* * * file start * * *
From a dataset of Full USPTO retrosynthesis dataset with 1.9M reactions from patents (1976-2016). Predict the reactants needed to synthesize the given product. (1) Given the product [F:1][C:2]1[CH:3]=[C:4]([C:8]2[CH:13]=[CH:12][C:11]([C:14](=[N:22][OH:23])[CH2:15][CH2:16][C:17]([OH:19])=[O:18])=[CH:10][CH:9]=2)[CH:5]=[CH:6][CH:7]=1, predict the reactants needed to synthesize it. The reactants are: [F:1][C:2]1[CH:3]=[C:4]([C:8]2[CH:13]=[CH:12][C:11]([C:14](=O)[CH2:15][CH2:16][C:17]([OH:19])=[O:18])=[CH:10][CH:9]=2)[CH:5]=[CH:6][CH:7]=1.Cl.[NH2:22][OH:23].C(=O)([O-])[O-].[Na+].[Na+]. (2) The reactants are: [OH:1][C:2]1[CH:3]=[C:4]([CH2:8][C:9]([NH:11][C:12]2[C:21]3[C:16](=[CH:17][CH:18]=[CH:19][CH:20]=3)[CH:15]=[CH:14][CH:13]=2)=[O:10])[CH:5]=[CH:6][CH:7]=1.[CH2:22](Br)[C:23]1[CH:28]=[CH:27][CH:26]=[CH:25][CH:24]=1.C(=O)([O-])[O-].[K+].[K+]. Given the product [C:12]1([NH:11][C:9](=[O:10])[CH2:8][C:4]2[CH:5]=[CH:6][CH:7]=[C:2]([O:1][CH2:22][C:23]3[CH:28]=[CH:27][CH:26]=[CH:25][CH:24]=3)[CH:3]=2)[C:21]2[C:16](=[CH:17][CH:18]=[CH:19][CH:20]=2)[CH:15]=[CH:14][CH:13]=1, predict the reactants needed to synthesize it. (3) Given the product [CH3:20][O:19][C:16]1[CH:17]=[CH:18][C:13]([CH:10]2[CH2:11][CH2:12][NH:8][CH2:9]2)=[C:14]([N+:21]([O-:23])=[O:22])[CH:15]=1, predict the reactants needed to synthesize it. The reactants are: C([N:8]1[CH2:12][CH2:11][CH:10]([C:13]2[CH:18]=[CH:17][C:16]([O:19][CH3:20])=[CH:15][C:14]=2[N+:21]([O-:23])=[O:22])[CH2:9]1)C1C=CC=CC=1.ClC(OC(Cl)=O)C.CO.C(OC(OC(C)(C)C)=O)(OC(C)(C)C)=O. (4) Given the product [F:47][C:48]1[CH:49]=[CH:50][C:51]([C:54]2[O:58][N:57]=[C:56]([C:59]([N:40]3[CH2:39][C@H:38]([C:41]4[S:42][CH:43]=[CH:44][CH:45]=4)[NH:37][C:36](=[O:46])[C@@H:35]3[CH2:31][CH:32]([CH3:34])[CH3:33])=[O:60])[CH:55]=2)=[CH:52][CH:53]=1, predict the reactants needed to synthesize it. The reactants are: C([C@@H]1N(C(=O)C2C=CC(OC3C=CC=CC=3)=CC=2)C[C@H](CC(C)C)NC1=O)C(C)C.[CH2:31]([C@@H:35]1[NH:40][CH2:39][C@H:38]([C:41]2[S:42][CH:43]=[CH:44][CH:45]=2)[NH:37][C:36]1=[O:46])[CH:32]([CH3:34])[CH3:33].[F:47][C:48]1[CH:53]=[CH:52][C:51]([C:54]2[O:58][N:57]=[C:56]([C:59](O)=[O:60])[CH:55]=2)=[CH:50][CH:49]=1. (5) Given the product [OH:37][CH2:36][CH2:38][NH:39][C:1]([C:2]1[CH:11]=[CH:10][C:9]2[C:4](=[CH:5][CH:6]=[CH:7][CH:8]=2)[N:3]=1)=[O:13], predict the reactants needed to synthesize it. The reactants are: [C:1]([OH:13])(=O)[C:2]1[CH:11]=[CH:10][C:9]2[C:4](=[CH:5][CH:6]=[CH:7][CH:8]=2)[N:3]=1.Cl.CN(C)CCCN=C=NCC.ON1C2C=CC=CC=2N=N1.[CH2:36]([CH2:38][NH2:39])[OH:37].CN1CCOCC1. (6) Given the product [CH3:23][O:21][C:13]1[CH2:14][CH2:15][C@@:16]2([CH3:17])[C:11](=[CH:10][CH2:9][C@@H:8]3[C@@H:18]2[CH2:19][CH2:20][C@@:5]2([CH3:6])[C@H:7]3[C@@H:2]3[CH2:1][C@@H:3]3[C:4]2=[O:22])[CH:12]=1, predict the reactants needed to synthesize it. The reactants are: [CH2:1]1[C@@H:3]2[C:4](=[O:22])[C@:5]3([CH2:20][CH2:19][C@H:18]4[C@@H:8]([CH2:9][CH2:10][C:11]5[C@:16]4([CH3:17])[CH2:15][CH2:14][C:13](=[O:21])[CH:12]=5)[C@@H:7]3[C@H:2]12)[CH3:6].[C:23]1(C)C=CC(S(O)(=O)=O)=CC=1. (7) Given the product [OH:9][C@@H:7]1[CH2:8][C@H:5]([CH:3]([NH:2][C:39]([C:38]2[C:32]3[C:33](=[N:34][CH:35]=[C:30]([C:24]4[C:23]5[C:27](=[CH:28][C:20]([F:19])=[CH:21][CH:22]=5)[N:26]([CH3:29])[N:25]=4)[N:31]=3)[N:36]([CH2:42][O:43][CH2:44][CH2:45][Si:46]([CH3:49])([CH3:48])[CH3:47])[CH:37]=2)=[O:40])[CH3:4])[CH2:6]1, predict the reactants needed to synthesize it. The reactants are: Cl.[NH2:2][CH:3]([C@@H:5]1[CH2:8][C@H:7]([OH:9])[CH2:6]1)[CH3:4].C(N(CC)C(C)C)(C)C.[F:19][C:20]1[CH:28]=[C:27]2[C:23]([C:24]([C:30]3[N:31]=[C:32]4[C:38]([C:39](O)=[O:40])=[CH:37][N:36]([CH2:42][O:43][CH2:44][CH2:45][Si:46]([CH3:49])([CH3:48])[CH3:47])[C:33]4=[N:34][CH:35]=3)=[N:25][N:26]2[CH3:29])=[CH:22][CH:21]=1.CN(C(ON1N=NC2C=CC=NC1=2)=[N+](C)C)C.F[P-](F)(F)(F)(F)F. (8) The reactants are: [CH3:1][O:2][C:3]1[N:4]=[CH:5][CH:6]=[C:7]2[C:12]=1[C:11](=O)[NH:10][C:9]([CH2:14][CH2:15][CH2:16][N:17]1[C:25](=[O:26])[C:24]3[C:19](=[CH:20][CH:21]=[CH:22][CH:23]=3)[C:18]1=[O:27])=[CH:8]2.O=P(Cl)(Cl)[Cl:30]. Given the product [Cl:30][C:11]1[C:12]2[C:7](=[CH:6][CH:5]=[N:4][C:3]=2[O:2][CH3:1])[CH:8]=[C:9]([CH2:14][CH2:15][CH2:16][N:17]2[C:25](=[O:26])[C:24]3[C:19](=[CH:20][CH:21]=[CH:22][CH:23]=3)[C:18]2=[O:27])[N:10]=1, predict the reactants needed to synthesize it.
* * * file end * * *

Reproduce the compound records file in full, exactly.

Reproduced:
From a dataset of Full USPTO retrosynthesis dataset with 1.9M reactions from patents (1976-2016). Predict the reactants needed to synthesize the given product. (1) Given the product [F:1][C:2]1[CH:3]=[C:4]([C:8]2[CH:13]=[CH:12][C:11]([C:14](=[N:22][OH:23])[CH2:15][CH2:16][C:17]([OH:19])=[O:18])=[CH:10][CH:9]=2)[CH:5]=[CH:6][CH:7]=1, predict the reactants needed to synthesize it. The reactants are: [F:1][C:2]1[CH:3]=[C:4]([C:8]2[CH:13]=[CH:12][C:11]([C:14](=O)[CH2:15][CH2:16][C:17]([OH:19])=[O:18])=[CH:10][CH:9]=2)[CH:5]=[CH:6][CH:7]=1.Cl.[NH2:22][OH:23].C(=O)([O-])[O-].[Na+].[Na+]. (2) The reactants are: [OH:1][C:2]1[CH:3]=[C:4]([CH2:8][C:9]([NH:11][C:12]2[C:21]3[C:16](=[CH:17][CH:18]=[CH:19][CH:20]=3)[CH:15]=[CH:14][CH:13]=2)=[O:10])[CH:5]=[CH:6][CH:7]=1.[CH2:22](Br)[C:23]1[CH:28]=[CH:27][CH:26]=[CH:25][CH:24]=1.C(=O)([O-])[O-].[K+].[K+]. Given the product [C:12]1([NH:11][C:9](=[O:10])[CH2:8][C:4]2[CH:5]=[CH:6][CH:7]=[C:2]([O:1][CH2:22][C:23]3[CH:28]=[CH:27][CH:26]=[CH:25][CH:24]=3)[CH:3]=2)[C:21]2[C:16](=[CH:17][CH:18]=[CH:19][CH:20]=2)[CH:15]=[CH:14][CH:13]=1, predict the reactants needed to synthesize it. (3) Given the product [CH3:20][O:19][C:16]1[CH:17]=[CH:18][C:13]([CH:10]2[CH2:11][CH2:12][NH:8][CH2:9]2)=[C:14]([N+:21]([O-:23])=[O:22])[CH:15]=1, predict the reactants needed to synthesize it. The reactants are: C([N:8]1[CH2:12][CH2:11][CH:10]([C:13]2[CH:18]=[CH:17][C:16]([O:19][CH3:20])=[CH:15][C:14]=2[N+:21]([O-:23])=[O:22])[CH2:9]1)C1C=CC=CC=1.ClC(OC(Cl)=O)C.CO.C(OC(OC(C)(C)C)=O)(OC(C)(C)C)=O. (4) Given the product [F:47][C:48]1[CH:49]=[CH:50][C:51]([C:54]2[O:58][N:57]=[C:56]([C:59]([N:40]3[CH2:39][C@H:38]([C:41]4[S:42][CH:43]=[CH:44][CH:45]=4)[NH:37][C:36](=[O:46])[C@@H:35]3[CH2:31][CH:32]([CH3:34])[CH3:33])=[O:60])[CH:55]=2)=[CH:52][CH:53]=1, predict the reactants needed to synthesize it. The reactants are: C([C@@H]1N(C(=O)C2C=CC(OC3C=CC=CC=3)=CC=2)C[C@H](CC(C)C)NC1=O)C(C)C.[CH2:31]([C@@H:35]1[NH:40][CH2:39][C@H:38]([C:41]2[S:42][CH:43]=[CH:44][CH:45]=2)[NH:37][C:36]1=[O:46])[CH:32]([CH3:34])[CH3:33].[F:47][C:48]1[CH:53]=[CH:52][C:51]([C:54]2[O:58][N:57]=[C:56]([C:59](O)=[O:60])[CH:55]=2)=[CH:50][CH:49]=1. (5) Given the product [OH:37][CH2:36][CH2:38][NH:39][C:1]([C:2]1[CH:11]=[CH:10][C:9]2[C:4](=[CH:5][CH:6]=[CH:7][CH:8]=2)[N:3]=1)=[O:13], predict the reactants needed to synthesize it. The reactants are: [C:1]([OH:13])(=O)[C:2]1[CH:11]=[CH:10][C:9]2[C:4](=[CH:5][CH:6]=[CH:7][CH:8]=2)[N:3]=1.Cl.CN(C)CCCN=C=NCC.ON1C2C=CC=CC=2N=N1.[CH2:36]([CH2:38][NH2:39])[OH:37].CN1CCOCC1. (6) Given the product [CH3:23][O:21][C:13]1[CH2:14][CH2:15][C@@:16]2([CH3:17])[C:11](=[CH:10][CH2:9][C@@H:8]3[C@@H:18]2[CH2:19][CH2:20][C@@:5]2([CH3:6])[C@H:7]3[C@@H:2]3[CH2:1][C@@H:3]3[C:4]2=[O:22])[CH:12]=1, predict the reactants needed to synthesize it. The reactants are: [CH2:1]1[C@@H:3]2[C:4](=[O:22])[C@:5]3([CH2:20][CH2:19][C@H:18]4[C@@H:8]([CH2:9][CH2:10][C:11]5[C@:16]4([CH3:17])[CH2:15][CH2:14][C:13](=[O:21])[CH:12]=5)[C@@H:7]3[C@H:2]12)[CH3:6].[C:23]1(C)C=CC(S(O)(=O)=O)=CC=1. (7) Given the product [OH:9][C@@H:7]1[CH2:8][C@H:5]([CH:3]([NH:2][C:39]([C:38]2[C:32]3[C:33](=[N:34][CH:35]=[C:30]([C:24]4[C:23]5[C:27](=[CH:28][C:20]([F:19])=[CH:21][CH:22]=5)[N:26]([CH3:29])[N:25]=4)[N:31]=3)[N:36]([CH2:42][O:43][CH2:44][CH2:45][Si:46]([CH3:49])([CH3:48])[CH3:47])[CH:37]=2)=[O:40])[CH3:4])[CH2:6]1, predict the reactants needed to synthesize it. The reactants are: Cl.[NH2:2][CH:3]([C@@H:5]1[CH2:8][C@H:7]([OH:9])[CH2:6]1)[CH3:4].C(N(CC)C(C)C)(C)C.[F:19][C:20]1[CH:28]=[C:27]2[C:23]([C:24]([C:30]3[N:31]=[C:32]4[C:38]([C:39](O)=[O:40])=[CH:37][N:36]([CH2:42][O:43][CH2:44][CH2:45][Si:46]([CH3:49])([CH3:48])[CH3:47])[C:33]4=[N:34][CH:35]=3)=[N:25][N:26]2[CH3:29])=[CH:22][CH:21]=1.CN(C(ON1N=NC2C=CC=NC1=2)=[N+](C)C)C.F[P-](F)(F)(F)(F)F. (8) The reactants are: [CH3:1][O:2][C:3]1[N:4]=[CH:5][CH:6]=[C:7]2[C:12]=1[C:11](=O)[NH:10][C:9]([CH2:14][CH2:15][CH2:16][N:17]1[C:25](=[O:26])[C:24]3[C:19](=[CH:20][CH:21]=[CH:22][CH:23]=3)[C:18]1=[O:27])=[CH:8]2.O=P(Cl)(Cl)[Cl:30]. Given the product [Cl:30][C:11]1[C:12]2[C:7](=[CH:6][CH:5]=[N:4][C:3]=2[O:2][CH3:1])[CH:8]=[C:9]([CH2:14][CH2:15][CH2:16][N:17]2[C:25](=[O:26])[C:24]3[C:19](=[CH:20][CH:21]=[CH:22][CH:23]=3)[C:18]2=[O:27])[N:10]=1, predict the reactants needed to synthesize it.